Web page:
Label & Ribbon Guide
This handy guide will help you to understand the differences between thermal transfer and direct thermal labels and how to tell them apart.
Which ones do I need?
The simplest way to determine which type of labels you need is to refer to the printer they will be used in. If it is fitted with a ribbon then you need Thermal Transfer labels. If your printer does not use a ribbon then you will need Direct Thermal labels. Internet Labels however sell printers which can work with or without a ribbon. This gives you more choice allowing you to use labels most suitable to the job in hand, and provides extra future proofing of your purchase decision. It will however mean that you need to decide which label type is best suited to your requirements.
Thermal transfer labels require your printer to be fitted with a ribbon and it is the ink from this ribbon which is transferred using heat from the printhead to create dark and vibrant print with a long lasting finish. Various label and ribbon combinations can be used to cater for standard carton labelling to mission critical serial number labels to withstand extremities of use. Our ribbons also have a special smooth coating to minimise printhead wear, extending the life of this expensive component.
Direct thermal labels do not use a ribbon. Instead the surface is coated with a heat reactive layer which turns black when in contact with the heat from the printhead. This reactive surface will efectively cause the print to fade when exposed to sunlight, strong artificial light or indeed friction (cartons rubbing together during transit for instance) with the speed of fading dependent upon the intensity of the light or friction. For this reason direct thermal labels tend to be used for short shelf life products such as fresh food. Although there are no ribbon costs associated with direct thermal labels there are other cost increases involved as without the ribbon acting as a protective insulator between the printhead and the label, the printhead will wear more quickly requiring more frequent replacement.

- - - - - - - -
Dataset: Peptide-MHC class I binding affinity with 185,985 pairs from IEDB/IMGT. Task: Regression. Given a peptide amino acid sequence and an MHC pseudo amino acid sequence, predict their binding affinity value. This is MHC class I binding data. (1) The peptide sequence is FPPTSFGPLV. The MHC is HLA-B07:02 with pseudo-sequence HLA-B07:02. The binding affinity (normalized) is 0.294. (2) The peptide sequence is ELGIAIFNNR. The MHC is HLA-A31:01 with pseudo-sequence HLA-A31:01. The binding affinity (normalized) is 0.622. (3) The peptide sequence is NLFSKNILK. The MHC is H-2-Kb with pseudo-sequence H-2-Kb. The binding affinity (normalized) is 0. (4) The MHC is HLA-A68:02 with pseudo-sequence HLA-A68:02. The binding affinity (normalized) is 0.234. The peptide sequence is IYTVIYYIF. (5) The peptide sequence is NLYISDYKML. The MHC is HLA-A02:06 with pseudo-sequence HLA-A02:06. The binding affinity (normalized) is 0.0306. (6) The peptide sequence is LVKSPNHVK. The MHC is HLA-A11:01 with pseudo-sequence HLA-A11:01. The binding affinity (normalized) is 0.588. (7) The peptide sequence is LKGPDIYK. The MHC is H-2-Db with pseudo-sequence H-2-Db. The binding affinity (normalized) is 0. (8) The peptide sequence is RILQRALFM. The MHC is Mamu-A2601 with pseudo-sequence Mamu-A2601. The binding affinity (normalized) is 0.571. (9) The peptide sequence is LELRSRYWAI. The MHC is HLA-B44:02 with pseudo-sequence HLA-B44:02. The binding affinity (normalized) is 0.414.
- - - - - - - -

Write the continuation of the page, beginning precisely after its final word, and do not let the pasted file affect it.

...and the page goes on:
I have a label in front of me, how can I tell what type it is?
It is quite easy to tell. Take a ruler or other item with a hard edge (a long finger nail will do, if you have them) and run it quickly across the surface of the label using medium pressure as if you were trying to score the surface. Try a few times using more pressure each time but without trying to tear the label, or break your ruler or a nail! A direct thermal label will develop black lines whereas a thermal transfer label will only show some slight self coloured "rub" marks.
How does that work?
Dragging the item across the Direct Thermal label creates friction and therefore heat. Heat is what reacts with the Direct Thermal label surface to create the black marks, which are cleverly controlled by the printer to create your printed label. It is worth noting that heat from friction (products rubbing together in transit) strong light (including sun light) and heat from possibly radiators, spot lights, machinery etc. can all have a detrimental effect on a Direct Thermal label, which is why they are only recommended for short life labelling requirements
Leading Edge (Direction off roll)
The direction in which the labels come off the roll can be one of two ways:
Wide edge leading. This means the longest edge of the label will always be first off the roll. For example a label sized 30mm x 60mm in wide edge leading configuration would have the 60mm edge first off the roll for every label. Similar to a "landscape" view when facing the labels as they come off the roll.
Narrow edge leading. This means the shortest edge of the label will always be first off the roll. For example a label sized 30mm x 60mm in narrow edge leading configuration would have the 30mm edge first off the roll for every label. Similar to a "portrait" view when facing the labels as they come off the roll.